Eureka Birds has everything one could ask for from an indie rock band that leans towards a down-tempo approach. Harnessing the talents of so many artists outside of the original three places Eureka Birds in a class few bands can touch. Although Levy’s vocals really are never exploited, they work for for the mood they sing in. As each song can stand alone, it should be noted that the flow of the album never throws a curve ball.

This album easily qualifies as one of the top albums of the year due to this concerted, quality effort loaded originality. Since it only was released in October, the staying power of the group’s sound is still yet to be determined as they move forward as six and not three. Check out the mp3s below and let us know what you think. - Music Under Fire

Baltimore’s own Eureka Birds, are like a pared down, indie rock version of Radiohead. And that’s a good thing. Their music lacks the boom and pomp and, most noticeably, the breaking-and-creaking voice of Thom Yorke, but retains the spaced out vibe that achieves intimacy, paradoxically, by creating distance from the listener. The painful torture of each song calls to mind Death Cab in their earlier days, but the production is more shoegazey and atmospheric. Every song sounds far away, but feels close and lonely.

The band’s self-titled debut is both a grower and a shower. Opening track, “The Still Life,” is eerie and enticing, and it is the perfect beginning to the “Now They Rise” closer, about the dead who will live again. What are Eureka Birds talking about? It’s impossible to know for sure, because the lyrics are often abstract, but each song seems to be directed at a particular person. Some individual who has crossed paths with Justin Levy at some time in the past, perhaps broken his heart or stolen his car, and the singer is trying desperately to reconnect.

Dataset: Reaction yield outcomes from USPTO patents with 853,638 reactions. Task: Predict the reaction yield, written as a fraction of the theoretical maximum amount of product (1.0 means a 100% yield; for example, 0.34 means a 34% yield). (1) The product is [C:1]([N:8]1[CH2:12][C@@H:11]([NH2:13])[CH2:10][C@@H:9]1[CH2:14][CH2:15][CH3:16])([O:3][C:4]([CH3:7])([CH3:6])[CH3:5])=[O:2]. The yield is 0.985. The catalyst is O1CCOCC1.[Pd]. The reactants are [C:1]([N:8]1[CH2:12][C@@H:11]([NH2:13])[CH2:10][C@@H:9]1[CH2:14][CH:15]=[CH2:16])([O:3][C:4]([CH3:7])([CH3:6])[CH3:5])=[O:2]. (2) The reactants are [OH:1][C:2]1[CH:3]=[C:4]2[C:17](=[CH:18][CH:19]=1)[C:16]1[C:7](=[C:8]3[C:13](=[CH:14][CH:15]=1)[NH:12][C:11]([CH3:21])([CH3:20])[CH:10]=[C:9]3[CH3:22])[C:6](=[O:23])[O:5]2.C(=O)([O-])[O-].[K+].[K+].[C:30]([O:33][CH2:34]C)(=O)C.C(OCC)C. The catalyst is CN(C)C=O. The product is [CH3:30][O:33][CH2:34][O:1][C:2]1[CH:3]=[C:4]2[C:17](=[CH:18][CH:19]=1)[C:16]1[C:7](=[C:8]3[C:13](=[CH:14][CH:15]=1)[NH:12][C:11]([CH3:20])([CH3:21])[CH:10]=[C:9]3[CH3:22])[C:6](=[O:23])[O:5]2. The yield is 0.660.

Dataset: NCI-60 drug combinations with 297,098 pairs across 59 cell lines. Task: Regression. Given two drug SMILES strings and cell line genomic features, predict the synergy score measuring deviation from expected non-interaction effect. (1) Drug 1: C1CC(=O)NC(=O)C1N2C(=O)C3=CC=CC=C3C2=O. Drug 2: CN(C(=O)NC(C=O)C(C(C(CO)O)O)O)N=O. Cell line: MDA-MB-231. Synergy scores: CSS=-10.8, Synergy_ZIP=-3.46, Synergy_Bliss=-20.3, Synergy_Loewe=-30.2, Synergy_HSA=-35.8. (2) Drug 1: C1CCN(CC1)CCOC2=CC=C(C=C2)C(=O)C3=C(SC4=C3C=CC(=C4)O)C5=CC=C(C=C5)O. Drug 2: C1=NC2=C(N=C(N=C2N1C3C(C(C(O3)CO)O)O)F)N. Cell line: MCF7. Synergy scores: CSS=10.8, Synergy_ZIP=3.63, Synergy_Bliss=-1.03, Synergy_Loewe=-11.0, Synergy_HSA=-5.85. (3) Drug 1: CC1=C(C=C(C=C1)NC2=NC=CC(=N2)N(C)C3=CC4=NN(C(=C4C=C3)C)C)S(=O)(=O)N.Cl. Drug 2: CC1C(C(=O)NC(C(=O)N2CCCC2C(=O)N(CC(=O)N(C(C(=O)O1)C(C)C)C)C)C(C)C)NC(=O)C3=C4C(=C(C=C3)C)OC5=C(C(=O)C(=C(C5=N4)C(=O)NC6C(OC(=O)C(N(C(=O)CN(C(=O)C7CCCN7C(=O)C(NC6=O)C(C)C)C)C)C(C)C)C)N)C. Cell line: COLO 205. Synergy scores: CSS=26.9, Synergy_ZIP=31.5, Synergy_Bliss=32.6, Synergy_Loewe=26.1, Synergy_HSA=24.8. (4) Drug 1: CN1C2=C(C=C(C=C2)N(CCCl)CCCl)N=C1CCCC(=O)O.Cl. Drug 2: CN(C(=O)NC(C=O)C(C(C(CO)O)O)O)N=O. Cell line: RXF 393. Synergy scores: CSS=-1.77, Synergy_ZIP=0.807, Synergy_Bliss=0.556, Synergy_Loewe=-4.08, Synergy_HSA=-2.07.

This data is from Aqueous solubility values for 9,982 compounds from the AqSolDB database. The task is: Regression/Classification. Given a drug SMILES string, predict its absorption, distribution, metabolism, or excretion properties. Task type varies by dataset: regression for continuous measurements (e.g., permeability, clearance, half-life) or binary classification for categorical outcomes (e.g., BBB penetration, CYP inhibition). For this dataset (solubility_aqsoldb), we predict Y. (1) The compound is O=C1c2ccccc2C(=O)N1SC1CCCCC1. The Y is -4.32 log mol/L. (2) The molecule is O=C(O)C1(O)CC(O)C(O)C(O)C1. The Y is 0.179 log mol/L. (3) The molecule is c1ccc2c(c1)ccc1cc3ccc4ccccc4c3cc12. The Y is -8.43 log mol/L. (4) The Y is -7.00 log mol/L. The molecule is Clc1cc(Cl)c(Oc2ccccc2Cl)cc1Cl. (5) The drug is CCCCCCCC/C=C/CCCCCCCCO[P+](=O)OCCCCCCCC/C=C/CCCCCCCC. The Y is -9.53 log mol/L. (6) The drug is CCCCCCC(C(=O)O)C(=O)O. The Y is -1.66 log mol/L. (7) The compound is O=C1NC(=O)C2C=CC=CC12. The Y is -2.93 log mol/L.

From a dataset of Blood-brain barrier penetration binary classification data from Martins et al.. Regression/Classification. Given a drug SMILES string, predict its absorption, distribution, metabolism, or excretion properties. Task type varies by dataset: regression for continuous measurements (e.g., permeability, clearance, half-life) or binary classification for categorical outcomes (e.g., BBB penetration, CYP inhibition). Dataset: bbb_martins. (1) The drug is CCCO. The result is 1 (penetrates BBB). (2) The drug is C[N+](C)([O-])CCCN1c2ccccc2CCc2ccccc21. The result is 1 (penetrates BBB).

Levy, the frontman, is the vocalist and piano player. It’s not unusual to have a band led by the ivory tinkler, but there’s nothing conventional about Eureka Birds. Every time I hear this record I like it more. This is a fascinating debut, worth more study, worth your attention, and worth your money.

I recommend it highly. Go check it out. - Berkeley Place

The self-titled release by Baltimore’s Eureka Birds late last year took out my feet from under me. From there the sound of the unsigned group has found its way to our friends and readers. At Philadelphia’s North Star Bar, the six-man band’s entrancing eloquence quivered beyond the surround brick walls, perhaps ushering in a new wave of fans.

About a year ago at the North Star Bar, we were smart/fortunate enough to catch Sea Wolf. Behind the vocals of Alex Brown Church and all of the well-timed and cleanly projected instruments, the show (not concert) of the year took place. Harnessing many similar aspects of their show as Sea Wolf, Eureka Birds glimmered behind Justin Levy for another memorable showcase at the hallway bar.